Pinot Gris and Pinot Grigio wines are made from the same grape; the first name is used in France and the second in Italy. Since Navarro specializes in Alsatian varieties we usually make a Pinot Gris in name and style but in 2006 we made both. Most of Navarro's Pinot Gris is produced from estate grown grapes but we do purchase additional fruit from three other family-run vineyards. We supplemented our own grapes because from 2001 through 2005 the yields on this temperamental variety kept diminishing in every vineyard block. We knew Anderson Valley Pinot Gris made exceptional wine but we wondered if it could ever be profitable with such miserly yields. In 2006 however, unlike the prior four vintages, every grower and every field of Pinot Gris had a bountiful crop and our casks were overflowing. After blending up our usual Anderson Valley Pinot Gris, we still had a matching amount in cask. We even had extra wine leftover from two of the best lots! We normally sell off excess wine to other wineries but these lots were just delicious and the ripe fruit flavors reminded us of Pinot Grigio from Collio.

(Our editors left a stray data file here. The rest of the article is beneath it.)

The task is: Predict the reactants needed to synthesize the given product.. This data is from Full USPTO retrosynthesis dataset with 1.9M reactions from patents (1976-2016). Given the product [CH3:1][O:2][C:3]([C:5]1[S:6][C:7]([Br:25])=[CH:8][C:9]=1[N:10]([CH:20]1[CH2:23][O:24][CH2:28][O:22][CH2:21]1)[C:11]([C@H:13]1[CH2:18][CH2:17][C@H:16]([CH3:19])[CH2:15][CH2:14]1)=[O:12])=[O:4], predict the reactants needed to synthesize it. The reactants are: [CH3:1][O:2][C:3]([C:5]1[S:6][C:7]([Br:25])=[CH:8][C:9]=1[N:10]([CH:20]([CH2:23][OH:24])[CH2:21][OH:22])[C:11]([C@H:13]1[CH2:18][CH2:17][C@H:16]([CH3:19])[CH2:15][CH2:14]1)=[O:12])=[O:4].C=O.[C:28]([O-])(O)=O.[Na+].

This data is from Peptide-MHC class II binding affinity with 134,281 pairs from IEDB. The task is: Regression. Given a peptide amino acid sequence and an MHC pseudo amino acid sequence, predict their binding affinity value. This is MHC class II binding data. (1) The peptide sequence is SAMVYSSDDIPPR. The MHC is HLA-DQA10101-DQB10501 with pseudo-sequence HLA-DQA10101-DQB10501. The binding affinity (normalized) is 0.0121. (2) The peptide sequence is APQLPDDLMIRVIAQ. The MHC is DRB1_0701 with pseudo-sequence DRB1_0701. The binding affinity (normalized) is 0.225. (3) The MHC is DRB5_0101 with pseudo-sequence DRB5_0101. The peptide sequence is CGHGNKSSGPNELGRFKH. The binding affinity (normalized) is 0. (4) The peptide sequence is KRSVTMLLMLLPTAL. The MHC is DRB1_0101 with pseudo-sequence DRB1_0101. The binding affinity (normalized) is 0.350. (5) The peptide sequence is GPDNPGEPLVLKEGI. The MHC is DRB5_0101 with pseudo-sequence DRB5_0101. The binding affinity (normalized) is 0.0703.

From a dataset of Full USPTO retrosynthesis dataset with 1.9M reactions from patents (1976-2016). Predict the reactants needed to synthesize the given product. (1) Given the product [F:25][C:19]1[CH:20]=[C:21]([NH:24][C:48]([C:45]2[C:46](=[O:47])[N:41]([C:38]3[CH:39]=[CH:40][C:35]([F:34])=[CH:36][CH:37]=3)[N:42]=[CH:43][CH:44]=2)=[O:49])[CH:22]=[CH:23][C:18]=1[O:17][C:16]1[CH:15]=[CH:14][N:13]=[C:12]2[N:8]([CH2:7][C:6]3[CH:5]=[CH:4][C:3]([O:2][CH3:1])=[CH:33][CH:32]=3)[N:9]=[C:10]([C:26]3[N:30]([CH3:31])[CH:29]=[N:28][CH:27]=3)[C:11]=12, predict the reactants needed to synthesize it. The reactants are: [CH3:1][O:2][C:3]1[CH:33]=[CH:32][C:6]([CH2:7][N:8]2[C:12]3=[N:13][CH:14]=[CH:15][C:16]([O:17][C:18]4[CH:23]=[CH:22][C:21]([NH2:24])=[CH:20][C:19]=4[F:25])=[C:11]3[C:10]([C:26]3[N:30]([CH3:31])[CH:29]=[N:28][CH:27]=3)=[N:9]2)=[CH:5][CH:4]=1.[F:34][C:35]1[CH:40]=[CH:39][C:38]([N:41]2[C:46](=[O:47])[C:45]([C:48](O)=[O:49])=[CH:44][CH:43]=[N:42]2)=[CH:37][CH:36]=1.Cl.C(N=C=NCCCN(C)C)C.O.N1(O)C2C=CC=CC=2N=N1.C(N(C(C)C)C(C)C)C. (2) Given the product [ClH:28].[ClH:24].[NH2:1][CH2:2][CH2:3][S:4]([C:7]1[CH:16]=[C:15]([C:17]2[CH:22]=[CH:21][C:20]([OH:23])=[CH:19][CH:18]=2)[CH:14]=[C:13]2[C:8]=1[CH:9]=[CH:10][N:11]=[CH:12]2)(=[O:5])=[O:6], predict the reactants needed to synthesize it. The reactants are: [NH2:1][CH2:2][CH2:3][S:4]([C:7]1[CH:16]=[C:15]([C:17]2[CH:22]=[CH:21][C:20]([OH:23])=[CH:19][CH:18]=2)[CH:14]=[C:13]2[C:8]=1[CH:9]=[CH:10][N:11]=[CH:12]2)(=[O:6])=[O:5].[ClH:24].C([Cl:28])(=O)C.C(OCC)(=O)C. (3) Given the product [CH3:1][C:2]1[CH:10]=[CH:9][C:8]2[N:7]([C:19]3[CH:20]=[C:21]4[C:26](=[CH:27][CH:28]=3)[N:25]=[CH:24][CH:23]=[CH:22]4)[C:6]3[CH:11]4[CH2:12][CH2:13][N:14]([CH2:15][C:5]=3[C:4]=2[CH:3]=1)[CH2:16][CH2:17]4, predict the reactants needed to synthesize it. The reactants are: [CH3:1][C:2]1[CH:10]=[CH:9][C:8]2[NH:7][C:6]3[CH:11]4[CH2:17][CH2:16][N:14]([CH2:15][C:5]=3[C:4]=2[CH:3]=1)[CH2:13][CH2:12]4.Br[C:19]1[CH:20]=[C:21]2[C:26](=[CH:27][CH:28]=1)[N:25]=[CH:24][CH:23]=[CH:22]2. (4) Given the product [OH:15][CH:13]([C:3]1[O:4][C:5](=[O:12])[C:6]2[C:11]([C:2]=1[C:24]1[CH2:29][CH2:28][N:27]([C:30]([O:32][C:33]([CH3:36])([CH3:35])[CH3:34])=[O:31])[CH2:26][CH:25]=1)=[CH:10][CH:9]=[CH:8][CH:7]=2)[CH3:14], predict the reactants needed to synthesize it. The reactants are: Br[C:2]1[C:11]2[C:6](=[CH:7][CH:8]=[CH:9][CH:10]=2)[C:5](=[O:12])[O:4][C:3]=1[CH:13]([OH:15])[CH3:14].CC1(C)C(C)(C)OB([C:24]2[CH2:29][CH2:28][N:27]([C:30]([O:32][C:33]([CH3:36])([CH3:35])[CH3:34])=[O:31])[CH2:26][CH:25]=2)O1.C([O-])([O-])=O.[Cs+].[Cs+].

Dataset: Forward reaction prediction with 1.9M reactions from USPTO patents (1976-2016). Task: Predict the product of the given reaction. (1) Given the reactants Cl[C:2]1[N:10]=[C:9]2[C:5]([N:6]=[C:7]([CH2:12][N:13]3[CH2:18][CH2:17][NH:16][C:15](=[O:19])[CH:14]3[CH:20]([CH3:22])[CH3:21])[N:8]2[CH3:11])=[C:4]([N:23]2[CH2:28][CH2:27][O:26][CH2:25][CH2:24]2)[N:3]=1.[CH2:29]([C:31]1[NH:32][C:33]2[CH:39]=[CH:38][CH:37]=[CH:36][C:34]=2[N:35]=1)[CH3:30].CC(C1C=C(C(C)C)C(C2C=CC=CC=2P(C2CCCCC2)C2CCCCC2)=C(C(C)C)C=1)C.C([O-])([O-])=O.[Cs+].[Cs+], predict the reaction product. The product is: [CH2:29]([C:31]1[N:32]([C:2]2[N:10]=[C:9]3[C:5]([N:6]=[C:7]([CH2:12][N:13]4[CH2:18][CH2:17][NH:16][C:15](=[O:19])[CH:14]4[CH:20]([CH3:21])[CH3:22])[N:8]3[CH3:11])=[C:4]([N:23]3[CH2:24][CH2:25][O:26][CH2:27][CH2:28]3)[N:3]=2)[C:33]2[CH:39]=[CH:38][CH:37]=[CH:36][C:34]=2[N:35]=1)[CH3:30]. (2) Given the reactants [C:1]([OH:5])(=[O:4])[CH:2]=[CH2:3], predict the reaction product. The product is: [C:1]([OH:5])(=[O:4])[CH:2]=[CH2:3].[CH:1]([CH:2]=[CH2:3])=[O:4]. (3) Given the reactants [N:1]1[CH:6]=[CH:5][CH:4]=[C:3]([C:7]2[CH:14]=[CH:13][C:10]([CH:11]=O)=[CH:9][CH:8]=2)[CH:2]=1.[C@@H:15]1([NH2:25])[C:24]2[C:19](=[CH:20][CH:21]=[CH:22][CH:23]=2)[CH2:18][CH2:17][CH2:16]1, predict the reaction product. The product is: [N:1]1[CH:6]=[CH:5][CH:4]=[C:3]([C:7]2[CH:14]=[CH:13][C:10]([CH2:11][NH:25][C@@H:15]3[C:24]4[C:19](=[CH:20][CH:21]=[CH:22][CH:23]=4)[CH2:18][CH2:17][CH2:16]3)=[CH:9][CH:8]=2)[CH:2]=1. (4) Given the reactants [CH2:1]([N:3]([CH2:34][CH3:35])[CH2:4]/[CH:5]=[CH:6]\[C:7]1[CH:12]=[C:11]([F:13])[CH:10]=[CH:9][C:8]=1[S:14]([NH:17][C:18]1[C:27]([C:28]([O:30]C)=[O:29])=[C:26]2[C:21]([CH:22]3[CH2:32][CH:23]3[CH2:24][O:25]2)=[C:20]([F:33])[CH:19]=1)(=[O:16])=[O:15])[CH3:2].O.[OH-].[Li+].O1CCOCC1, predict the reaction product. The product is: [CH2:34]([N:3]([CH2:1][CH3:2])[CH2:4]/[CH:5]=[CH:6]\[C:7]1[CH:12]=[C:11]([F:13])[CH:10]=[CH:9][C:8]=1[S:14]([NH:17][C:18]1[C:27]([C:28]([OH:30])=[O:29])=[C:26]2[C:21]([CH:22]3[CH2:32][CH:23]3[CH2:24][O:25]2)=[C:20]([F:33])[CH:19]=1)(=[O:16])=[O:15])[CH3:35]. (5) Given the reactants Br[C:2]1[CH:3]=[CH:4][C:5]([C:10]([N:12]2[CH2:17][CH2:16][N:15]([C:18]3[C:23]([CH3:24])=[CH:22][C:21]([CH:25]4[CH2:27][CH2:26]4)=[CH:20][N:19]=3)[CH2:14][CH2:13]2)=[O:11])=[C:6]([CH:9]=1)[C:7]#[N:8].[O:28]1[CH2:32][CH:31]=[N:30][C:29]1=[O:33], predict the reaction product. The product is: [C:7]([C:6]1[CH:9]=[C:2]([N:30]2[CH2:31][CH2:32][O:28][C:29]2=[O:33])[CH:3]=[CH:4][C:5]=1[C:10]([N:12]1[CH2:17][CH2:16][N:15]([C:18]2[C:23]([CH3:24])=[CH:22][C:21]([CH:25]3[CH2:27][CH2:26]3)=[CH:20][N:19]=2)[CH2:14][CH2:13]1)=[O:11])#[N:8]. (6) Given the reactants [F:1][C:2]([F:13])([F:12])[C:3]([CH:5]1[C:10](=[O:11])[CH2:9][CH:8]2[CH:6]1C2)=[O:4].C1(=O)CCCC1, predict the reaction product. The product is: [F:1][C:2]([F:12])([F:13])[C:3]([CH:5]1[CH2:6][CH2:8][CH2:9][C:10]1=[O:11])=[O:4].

The layout of Navarro's hillside Middle Ridge vineyard looks like the boot of Italy kicking a soccer ball. How appropriate that Pinot Grigio is planted in the upper half, the same location as Collio. During the eighteenth and nineteenth centuries Pinot Gris fell into disfavor in Champagne and Burgundy because of its inability to produce a reliable crop. It appears we have a similar problem in Anderson Valley today.
In preparation for blending this wine, we tasted eight 2005 Pinot Grigios from Italy. Navarro's 2006 bottling is more like Pinot Grigio from Collio or Friuli. It's full with ripe fruit flavors rather than the lighter, more herbal and lemony Pinot Grigio from Alto Adige.
We blended up a Pinot Grigio style bottling to tide us over until the November release of 2006 Pinot Gris, since the '05 has already sold out. This is a refreshing wine with flavors of white peach, tangerine and a crisp citrusy finish. At $16.00 it's a delightful bargain.
The upper part of the Middle Ridge is steep and the vines usually sit above the morning fog. In Germany Pinot Gris is named Ruländer and produces one of country's richest wines, reminiscent of white Burgundy. Under similar conditions it ripens better than Riesling with higher must weights, typically 2.5° Brix more sugar, but the varietal's modest yield precludes it from being more widely planted.